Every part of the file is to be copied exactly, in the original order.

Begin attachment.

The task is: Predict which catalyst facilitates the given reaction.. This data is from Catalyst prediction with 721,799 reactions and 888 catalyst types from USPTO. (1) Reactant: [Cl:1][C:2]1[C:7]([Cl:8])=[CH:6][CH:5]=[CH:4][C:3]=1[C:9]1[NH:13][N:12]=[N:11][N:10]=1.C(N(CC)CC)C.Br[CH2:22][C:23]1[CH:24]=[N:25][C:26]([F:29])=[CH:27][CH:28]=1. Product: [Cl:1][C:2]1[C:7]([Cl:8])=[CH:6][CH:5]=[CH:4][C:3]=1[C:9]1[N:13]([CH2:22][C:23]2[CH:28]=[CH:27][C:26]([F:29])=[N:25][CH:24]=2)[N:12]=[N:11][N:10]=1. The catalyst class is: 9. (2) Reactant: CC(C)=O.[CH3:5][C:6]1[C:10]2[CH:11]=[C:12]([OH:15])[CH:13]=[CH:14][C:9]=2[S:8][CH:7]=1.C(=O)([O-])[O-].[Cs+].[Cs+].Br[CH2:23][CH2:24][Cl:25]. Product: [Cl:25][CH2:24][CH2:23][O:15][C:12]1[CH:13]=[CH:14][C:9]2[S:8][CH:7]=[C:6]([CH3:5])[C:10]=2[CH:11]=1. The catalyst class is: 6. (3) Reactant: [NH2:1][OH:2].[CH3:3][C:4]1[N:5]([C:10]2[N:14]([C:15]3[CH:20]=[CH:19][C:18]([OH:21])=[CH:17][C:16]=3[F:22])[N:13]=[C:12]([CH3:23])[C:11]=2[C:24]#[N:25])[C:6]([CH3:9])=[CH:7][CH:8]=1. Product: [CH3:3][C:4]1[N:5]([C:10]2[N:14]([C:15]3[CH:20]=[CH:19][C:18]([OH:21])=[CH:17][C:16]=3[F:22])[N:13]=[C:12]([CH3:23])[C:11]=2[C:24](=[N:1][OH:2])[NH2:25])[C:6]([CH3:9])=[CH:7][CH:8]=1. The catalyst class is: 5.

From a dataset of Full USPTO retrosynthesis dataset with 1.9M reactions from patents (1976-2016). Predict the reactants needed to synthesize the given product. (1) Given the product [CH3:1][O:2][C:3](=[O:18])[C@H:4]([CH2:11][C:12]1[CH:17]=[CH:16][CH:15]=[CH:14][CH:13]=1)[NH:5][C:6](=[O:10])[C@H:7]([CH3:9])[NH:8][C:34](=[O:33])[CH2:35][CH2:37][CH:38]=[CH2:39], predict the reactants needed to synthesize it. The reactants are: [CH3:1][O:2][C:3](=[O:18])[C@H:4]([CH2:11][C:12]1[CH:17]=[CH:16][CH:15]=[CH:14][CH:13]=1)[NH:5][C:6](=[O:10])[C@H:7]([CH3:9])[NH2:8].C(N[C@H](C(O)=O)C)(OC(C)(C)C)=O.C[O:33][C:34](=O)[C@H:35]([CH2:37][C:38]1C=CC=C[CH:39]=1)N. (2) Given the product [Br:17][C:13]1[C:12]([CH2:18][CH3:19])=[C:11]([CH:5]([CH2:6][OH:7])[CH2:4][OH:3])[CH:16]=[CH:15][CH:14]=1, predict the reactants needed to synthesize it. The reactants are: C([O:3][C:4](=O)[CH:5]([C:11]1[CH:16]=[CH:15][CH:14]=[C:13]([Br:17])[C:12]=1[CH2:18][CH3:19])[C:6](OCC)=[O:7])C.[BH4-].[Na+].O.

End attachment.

The task is: Predict which catalyst facilitates the given reaction.. This data is from Catalyst prediction with 721,799 reactions and 888 catalyst types from USPTO. (1) Reactant: [Cl:1][C:2]1[C:7]([Cl:8])=[CH:6][CH:5]=[CH:4][C:3]=1[C:9]1[NH:13][N:12]=[N:11][N:10]=1.C(N(CC)CC)C.Br[CH2:22][C:23]1[CH:24]=[N:25][C:26]([F:29])=[CH:27][CH:28]=1. Product: [Cl:1][C:2]1[C:7]([Cl:8])=[CH:6][CH:5]=[CH:4][C:3]=1[C:9]1[N:13]([CH2:22][C:23]2[CH:28]=[CH:27][C:26]([F:29])=[N:25][CH:24]=2)[N:12]=[N:11][N:10]=1. The catalyst class is: 9. (2) Reactant: CC(C)=O.[CH3:5][C:6]1[C:10]2[CH:11]=[C:12]([OH:15])[CH:13]=[CH:14][C:9]=2[S:8][CH:7]=1.C(=O)([O-])[O-].[Cs+].[Cs+].Br[CH2:23][CH2:24][Cl:25]. Product: [Cl:25][CH2:24][CH2:23][O:15][C:12]1[CH:13]=[CH:14][C:9]2[S:8][CH:7]=[C:6]([CH3:5])[C:10]=2[CH:11]=1. The catalyst class is: 6. (3) Reactant: [NH2:1][OH:2].[CH3:3][C:4]1[N:5]([C:10]2[N:14]([C:15]3[CH:20]=[CH:19][C:18]([OH:21])=[CH:17][C:16]=3[F:22])[N:13]=[C:12]([CH3:23])[C:11]=2[C:24]#[N:25])[C:6]([CH3:9])=[CH:7][CH:8]=1. Product: [CH3:3][C:4]1[N:5]([C:10]2[N:14]([C:15]3[CH:20]=[CH:19][C:18]([OH:21])=[CH:17][C:16]=3[F:22])[N:13]=[C:12]([CH3:23])[C:11]=2[C:24](=[N:1][OH:2])[NH2:25])[C:6]([CH3:9])=[CH:7][CH:8]=1. The catalyst class is: 5.

From a dataset of Full USPTO retrosynthesis dataset with 1.9M reactions from patents (1976-2016). Predict the reactants needed to synthesize the given product. (1) Given the product [CH3:1][O:2][C:3](=[O:18])[C@H:4]([CH2:11][C:12]1[CH:17]=[CH:16][CH:15]=[CH:14][CH:13]=1)[NH:5][C:6](=[O:10])[C@H:7]([CH3:9])[NH:8][C:34](=[O:33])[CH2:35][CH2:37][CH:38]=[CH2:39], predict the reactants needed to synthesize it. The reactants are: [CH3:1][O:2][C:3](=[O:18])[C@H:4]([CH2:11][C:12]1[CH:17]=[CH:16][CH:15]=[CH:14][CH:13]=1)[NH:5][C:6](=[O:10])[C@H:7]([CH3:9])[NH2:8].C(N[C@H](C(O)=O)C)(OC(C)(C)C)=O.C[O:33][C:34](=O)[C@H:35]([CH2:37][C:38]1C=CC=C[CH:39]=1)N. (2) Given the product [Br:17][C:13]1[C:12]([CH2:18][CH3:19])=[C:11]([CH:5]([CH2:6][OH:7])[CH2:4][OH:3])[CH:16]=[CH:15][CH:14]=1, predict the reactants needed to synthesize it. The reactants are: C([O:3][C:4](=O)[CH:5]([C:11]1[CH:16]=[CH:15][CH:14]=[C:13]([Br:17])[C:12]=1[CH2:18][CH3:19])[C:6](OCC)=[O:7])C.[BH4-].[Na+].O.